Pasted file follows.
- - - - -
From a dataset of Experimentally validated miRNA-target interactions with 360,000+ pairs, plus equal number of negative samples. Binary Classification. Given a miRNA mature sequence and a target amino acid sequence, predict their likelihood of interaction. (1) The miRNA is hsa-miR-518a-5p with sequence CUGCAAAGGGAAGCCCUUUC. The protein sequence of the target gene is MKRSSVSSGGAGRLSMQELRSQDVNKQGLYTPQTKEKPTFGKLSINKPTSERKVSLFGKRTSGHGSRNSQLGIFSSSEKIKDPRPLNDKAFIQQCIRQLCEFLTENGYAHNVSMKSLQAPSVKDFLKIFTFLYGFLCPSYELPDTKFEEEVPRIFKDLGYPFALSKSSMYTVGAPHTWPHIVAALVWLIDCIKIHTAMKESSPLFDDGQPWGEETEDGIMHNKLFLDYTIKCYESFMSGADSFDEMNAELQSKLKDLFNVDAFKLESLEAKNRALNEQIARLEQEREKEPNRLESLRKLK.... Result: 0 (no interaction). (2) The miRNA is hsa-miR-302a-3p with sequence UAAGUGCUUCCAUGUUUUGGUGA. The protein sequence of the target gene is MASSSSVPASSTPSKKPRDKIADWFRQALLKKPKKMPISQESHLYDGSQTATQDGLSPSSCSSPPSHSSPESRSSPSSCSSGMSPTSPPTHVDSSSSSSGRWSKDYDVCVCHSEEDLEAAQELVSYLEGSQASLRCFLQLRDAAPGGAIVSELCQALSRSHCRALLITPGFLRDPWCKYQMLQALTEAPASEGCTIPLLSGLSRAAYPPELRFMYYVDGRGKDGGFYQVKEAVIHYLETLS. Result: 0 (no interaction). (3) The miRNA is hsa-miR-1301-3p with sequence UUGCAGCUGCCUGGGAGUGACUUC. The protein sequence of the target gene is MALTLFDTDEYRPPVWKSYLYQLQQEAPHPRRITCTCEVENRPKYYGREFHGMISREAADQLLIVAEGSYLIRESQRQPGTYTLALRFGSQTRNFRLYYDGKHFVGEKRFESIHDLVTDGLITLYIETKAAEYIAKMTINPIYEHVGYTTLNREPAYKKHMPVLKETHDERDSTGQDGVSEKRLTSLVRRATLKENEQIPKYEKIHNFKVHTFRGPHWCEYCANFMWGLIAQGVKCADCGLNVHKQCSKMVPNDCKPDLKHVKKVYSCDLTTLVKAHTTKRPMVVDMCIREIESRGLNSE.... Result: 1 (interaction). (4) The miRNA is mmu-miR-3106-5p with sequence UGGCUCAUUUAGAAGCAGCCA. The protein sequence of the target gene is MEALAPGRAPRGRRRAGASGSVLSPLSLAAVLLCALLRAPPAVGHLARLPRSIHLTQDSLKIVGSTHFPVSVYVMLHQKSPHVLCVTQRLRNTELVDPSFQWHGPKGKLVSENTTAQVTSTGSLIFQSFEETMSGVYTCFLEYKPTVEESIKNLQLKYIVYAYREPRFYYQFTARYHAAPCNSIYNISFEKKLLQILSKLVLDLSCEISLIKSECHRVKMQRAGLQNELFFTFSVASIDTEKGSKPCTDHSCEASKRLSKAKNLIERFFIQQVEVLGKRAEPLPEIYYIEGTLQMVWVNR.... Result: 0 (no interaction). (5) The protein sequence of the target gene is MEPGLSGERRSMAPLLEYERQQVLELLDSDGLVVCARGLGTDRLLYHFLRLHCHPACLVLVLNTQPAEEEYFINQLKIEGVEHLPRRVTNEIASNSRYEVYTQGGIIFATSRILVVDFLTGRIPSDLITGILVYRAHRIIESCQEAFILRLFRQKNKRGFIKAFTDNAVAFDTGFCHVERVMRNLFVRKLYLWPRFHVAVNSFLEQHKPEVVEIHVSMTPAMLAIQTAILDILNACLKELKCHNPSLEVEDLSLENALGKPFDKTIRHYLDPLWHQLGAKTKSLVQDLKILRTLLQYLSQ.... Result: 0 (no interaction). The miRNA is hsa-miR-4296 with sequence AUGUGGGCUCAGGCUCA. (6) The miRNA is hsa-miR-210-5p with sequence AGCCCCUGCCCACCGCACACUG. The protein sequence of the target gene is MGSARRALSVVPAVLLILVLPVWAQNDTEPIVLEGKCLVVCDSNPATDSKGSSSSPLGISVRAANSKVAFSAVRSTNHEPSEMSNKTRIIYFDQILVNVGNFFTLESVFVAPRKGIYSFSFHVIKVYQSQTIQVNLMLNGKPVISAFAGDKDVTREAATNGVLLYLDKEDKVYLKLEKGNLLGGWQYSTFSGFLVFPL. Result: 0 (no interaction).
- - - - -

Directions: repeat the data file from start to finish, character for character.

From a dataset of Experimentally validated miRNA-target interactions with 360,000+ pairs, plus equal number of negative samples. Binary Classification. Given a miRNA mature sequence and a target amino acid sequence, predict their likelihood of interaction. (1) The miRNA is hsa-miR-518a-5p with sequence CUGCAAAGGGAAGCCCUUUC. The protein sequence of the target gene is MKRSSVSSGGAGRLSMQELRSQDVNKQGLYTPQTKEKPTFGKLSINKPTSERKVSLFGKRTSGHGSRNSQLGIFSSSEKIKDPRPLNDKAFIQQCIRQLCEFLTENGYAHNVSMKSLQAPSVKDFLKIFTFLYGFLCPSYELPDTKFEEEVPRIFKDLGYPFALSKSSMYTVGAPHTWPHIVAALVWLIDCIKIHTAMKESSPLFDDGQPWGEETEDGIMHNKLFLDYTIKCYESFMSGADSFDEMNAELQSKLKDLFNVDAFKLESLEAKNRALNEQIARLEQEREKEPNRLESLRKLK.... Result: 0 (no interaction). (2) The miRNA is hsa-miR-302a-3p with sequence UAAGUGCUUCCAUGUUUUGGUGA. The protein sequence of the target gene is MASSSSVPASSTPSKKPRDKIADWFRQALLKKPKKMPISQESHLYDGSQTATQDGLSPSSCSSPPSHSSPESRSSPSSCSSGMSPTSPPTHVDSSSSSSGRWSKDYDVCVCHSEEDLEAAQELVSYLEGSQASLRCFLQLRDAAPGGAIVSELCQALSRSHCRALLITPGFLRDPWCKYQMLQALTEAPASEGCTIPLLSGLSRAAYPPELRFMYYVDGRGKDGGFYQVKEAVIHYLETLS. Result: 0 (no interaction). (3) The miRNA is hsa-miR-1301-3p with sequence UUGCAGCUGCCUGGGAGUGACUUC. The protein sequence of the target gene is MALTLFDTDEYRPPVWKSYLYQLQQEAPHPRRITCTCEVENRPKYYGREFHGMISREAADQLLIVAEGSYLIRESQRQPGTYTLALRFGSQTRNFRLYYDGKHFVGEKRFESIHDLVTDGLITLYIETKAAEYIAKMTINPIYEHVGYTTLNREPAYKKHMPVLKETHDERDSTGQDGVSEKRLTSLVRRATLKENEQIPKYEKIHNFKVHTFRGPHWCEYCANFMWGLIAQGVKCADCGLNVHKQCSKMVPNDCKPDLKHVKKVYSCDLTTLVKAHTTKRPMVVDMCIREIESRGLNSE.... Result: 1 (interaction). (4) The miRNA is mmu-miR-3106-5p with sequence UGGCUCAUUUAGAAGCAGCCA. The protein sequence of the target gene is MEALAPGRAPRGRRRAGASGSVLSPLSLAAVLLCALLRAPPAVGHLARLPRSIHLTQDSLKIVGSTHFPVSVYVMLHQKSPHVLCVTQRLRNTELVDPSFQWHGPKGKLVSENTTAQVTSTGSLIFQSFEETMSGVYTCFLEYKPTVEESIKNLQLKYIVYAYREPRFYYQFTARYHAAPCNSIYNISFEKKLLQILSKLVLDLSCEISLIKSECHRVKMQRAGLQNELFFTFSVASIDTEKGSKPCTDHSCEASKRLSKAKNLIERFFIQQVEVLGKRAEPLPEIYYIEGTLQMVWVNR.... Result: 0 (no interaction). (5) The protein sequence of the target gene is MEPGLSGERRSMAPLLEYERQQVLELLDSDGLVVCARGLGTDRLLYHFLRLHCHPACLVLVLNTQPAEEEYFINQLKIEGVEHLPRRVTNEIASNSRYEVYTQGGIIFATSRILVVDFLTGRIPSDLITGILVYRAHRIIESCQEAFILRLFRQKNKRGFIKAFTDNAVAFDTGFCHVERVMRNLFVRKLYLWPRFHVAVNSFLEQHKPEVVEIHVSMTPAMLAIQTAILDILNACLKELKCHNPSLEVEDLSLENALGKPFDKTIRHYLDPLWHQLGAKTKSLVQDLKILRTLLQYLSQ.... Result: 0 (no interaction). The miRNA is hsa-miR-4296 with sequence AUGUGGGCUCAGGCUCA. (6) The miRNA is hsa-miR-210-5p with sequence AGCCCCUGCCCACCGCACACUG. The protein sequence of the target gene is MGSARRALSVVPAVLLILVLPVWAQNDTEPIVLEGKCLVVCDSNPATDSKGSSSSPLGISVRAANSKVAFSAVRSTNHEPSEMSNKTRIIYFDQILVNVGNFFTLESVFVAPRKGIYSFSFHVIKVYQSQTIQVNLMLNGKPVISAFAGDKDVTREAATNGVLLYLDKEDKVYLKLEKGNLLGGWQYSTFSGFLVFPL. Result: 0 (no interaction).